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The dated advertising narrative

September 20, 2005

Steve Johnson’s book “Everything Bad is Good for You” is a great analysis of the current state of sophistication in popular culture. It takes a counter-intuitive route, suggesting the media the elite often considers lowbrow, is really just the opposite and is instead complex and sophisticated. Johnson uses examples from video gaming, movies and television to illustrate his point.

Steve’s latest blog post does the same when he describes ABC’s hit show Lost.

“Thirty years ago, of course, no American show would have dared to put twenty recurring characters into a network drama. (Even the socially complex prime-time soaps like Dallas tended to max out at around ten primary characters, while the sitcom’s sweet spot seemed to be at around six: just enough for a nuclear family and the wacky neighbor next door.)”

If one is to follow Johnson’s argument to the television spot, one wonders if it has evolved quite as much as the culture that surrounds it. With advertising professionals and analysts suggesting the only way that advertising can survive is to be more entertaining. They have to mean entertaining in the pop culture sense, not in the “compared with other advertising” sense.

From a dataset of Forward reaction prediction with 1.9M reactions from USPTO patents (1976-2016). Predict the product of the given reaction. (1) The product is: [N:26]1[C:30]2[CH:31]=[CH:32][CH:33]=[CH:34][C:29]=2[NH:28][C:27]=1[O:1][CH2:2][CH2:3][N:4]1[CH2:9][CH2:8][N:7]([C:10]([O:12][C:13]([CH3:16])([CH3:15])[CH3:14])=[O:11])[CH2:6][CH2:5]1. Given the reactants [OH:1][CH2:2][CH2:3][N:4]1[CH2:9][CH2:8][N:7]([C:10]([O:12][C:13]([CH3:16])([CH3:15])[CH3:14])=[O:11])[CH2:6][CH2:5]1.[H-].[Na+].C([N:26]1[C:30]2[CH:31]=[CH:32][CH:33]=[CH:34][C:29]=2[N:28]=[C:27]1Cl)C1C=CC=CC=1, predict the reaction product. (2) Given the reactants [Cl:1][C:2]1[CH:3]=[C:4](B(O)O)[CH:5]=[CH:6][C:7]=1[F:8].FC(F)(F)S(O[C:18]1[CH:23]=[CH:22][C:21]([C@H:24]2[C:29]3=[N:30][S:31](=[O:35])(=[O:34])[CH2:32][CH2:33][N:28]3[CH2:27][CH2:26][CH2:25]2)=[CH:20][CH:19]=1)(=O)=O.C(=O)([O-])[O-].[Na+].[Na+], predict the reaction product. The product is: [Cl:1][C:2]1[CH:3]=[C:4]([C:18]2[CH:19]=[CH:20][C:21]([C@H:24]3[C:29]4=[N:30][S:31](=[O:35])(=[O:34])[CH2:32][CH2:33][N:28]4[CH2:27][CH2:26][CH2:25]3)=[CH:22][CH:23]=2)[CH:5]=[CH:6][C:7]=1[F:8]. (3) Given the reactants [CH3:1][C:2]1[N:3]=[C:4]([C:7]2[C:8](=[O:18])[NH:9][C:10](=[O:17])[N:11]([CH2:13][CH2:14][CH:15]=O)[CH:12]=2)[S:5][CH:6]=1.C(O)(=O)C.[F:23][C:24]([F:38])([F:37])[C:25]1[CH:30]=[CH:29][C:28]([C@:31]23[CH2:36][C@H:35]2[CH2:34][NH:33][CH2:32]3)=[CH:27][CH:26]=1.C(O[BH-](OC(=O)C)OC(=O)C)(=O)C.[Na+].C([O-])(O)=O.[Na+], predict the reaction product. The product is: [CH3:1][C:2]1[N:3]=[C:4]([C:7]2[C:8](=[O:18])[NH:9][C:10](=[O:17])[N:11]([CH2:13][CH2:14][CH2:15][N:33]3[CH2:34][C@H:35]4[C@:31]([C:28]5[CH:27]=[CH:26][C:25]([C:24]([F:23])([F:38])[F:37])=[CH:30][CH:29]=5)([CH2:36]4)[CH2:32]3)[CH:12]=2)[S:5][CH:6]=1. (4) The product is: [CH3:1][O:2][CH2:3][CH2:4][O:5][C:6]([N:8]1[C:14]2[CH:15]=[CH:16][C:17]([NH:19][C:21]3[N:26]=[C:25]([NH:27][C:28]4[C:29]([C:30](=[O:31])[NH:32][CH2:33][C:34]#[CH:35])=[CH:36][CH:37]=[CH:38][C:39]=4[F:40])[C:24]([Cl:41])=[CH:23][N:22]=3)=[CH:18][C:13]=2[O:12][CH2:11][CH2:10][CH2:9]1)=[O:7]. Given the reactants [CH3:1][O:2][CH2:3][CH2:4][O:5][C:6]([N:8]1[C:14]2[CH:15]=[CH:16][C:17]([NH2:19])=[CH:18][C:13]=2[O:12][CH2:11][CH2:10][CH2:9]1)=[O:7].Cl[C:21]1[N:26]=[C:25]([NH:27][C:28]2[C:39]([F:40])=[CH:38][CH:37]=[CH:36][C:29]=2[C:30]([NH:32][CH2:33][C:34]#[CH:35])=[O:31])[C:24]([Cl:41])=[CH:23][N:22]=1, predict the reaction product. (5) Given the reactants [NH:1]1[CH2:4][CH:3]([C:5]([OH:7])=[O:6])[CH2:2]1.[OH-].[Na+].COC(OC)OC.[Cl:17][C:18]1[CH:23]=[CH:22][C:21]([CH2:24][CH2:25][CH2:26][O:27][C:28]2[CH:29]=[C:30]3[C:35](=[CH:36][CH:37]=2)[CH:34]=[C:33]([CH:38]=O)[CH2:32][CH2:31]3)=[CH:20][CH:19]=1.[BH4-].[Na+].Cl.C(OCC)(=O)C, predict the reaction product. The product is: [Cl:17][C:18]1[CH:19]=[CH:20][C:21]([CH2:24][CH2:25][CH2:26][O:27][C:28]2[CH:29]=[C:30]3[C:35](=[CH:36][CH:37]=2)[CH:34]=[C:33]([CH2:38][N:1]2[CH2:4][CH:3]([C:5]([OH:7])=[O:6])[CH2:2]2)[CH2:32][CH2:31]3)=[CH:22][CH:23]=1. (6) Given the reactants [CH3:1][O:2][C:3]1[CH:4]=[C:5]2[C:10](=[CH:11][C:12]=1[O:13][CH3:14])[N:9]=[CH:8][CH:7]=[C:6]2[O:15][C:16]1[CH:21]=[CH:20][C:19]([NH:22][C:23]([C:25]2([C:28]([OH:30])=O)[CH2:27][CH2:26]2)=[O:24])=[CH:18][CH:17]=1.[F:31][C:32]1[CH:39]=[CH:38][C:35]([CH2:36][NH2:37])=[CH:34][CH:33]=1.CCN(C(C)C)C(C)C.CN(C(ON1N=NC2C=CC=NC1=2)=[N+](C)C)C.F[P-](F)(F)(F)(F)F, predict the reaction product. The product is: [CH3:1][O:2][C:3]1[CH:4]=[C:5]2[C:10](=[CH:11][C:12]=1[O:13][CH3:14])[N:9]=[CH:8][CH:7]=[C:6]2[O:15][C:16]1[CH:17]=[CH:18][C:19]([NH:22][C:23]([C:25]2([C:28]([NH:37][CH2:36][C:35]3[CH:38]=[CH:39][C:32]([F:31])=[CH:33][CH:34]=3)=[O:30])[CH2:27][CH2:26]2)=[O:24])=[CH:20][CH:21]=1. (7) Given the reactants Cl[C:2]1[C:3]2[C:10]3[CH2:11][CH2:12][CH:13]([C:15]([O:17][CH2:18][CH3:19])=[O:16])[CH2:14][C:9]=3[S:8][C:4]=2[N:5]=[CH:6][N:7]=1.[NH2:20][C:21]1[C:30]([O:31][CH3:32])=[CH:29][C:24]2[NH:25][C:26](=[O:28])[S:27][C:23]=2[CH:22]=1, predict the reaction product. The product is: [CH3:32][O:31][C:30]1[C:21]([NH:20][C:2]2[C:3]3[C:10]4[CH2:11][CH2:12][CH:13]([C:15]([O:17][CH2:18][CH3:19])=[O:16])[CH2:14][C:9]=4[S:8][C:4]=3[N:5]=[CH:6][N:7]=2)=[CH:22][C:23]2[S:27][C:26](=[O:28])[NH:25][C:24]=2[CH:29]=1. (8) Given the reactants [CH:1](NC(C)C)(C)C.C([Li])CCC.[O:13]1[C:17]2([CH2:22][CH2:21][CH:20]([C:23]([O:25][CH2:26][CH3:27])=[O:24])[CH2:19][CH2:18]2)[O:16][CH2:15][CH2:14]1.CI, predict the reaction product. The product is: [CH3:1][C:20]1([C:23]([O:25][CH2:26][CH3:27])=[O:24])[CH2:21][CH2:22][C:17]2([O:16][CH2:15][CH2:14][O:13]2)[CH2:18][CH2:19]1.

If spots are it to be truly entertaining, advertising needs to look beyond other advertising for inspiration from other narratives, but it needs help. This shouldn’t just be about placing your products in other people’s shows or moving away from advertising all together. There is still nothing more compelling than film. The ad industry has the craft skills to make entertaining and persuasive short-films, not just 30 second spots. For advertsing to remain interesting, it’s going to need more experimentation and surprise. Here, the broadcast networks should help by being as innovative with their media space, as they are with programming.

How many networks out there are there ready to accept a 3-minute spot, that isn’t an infomercial and won’t cost the earth?

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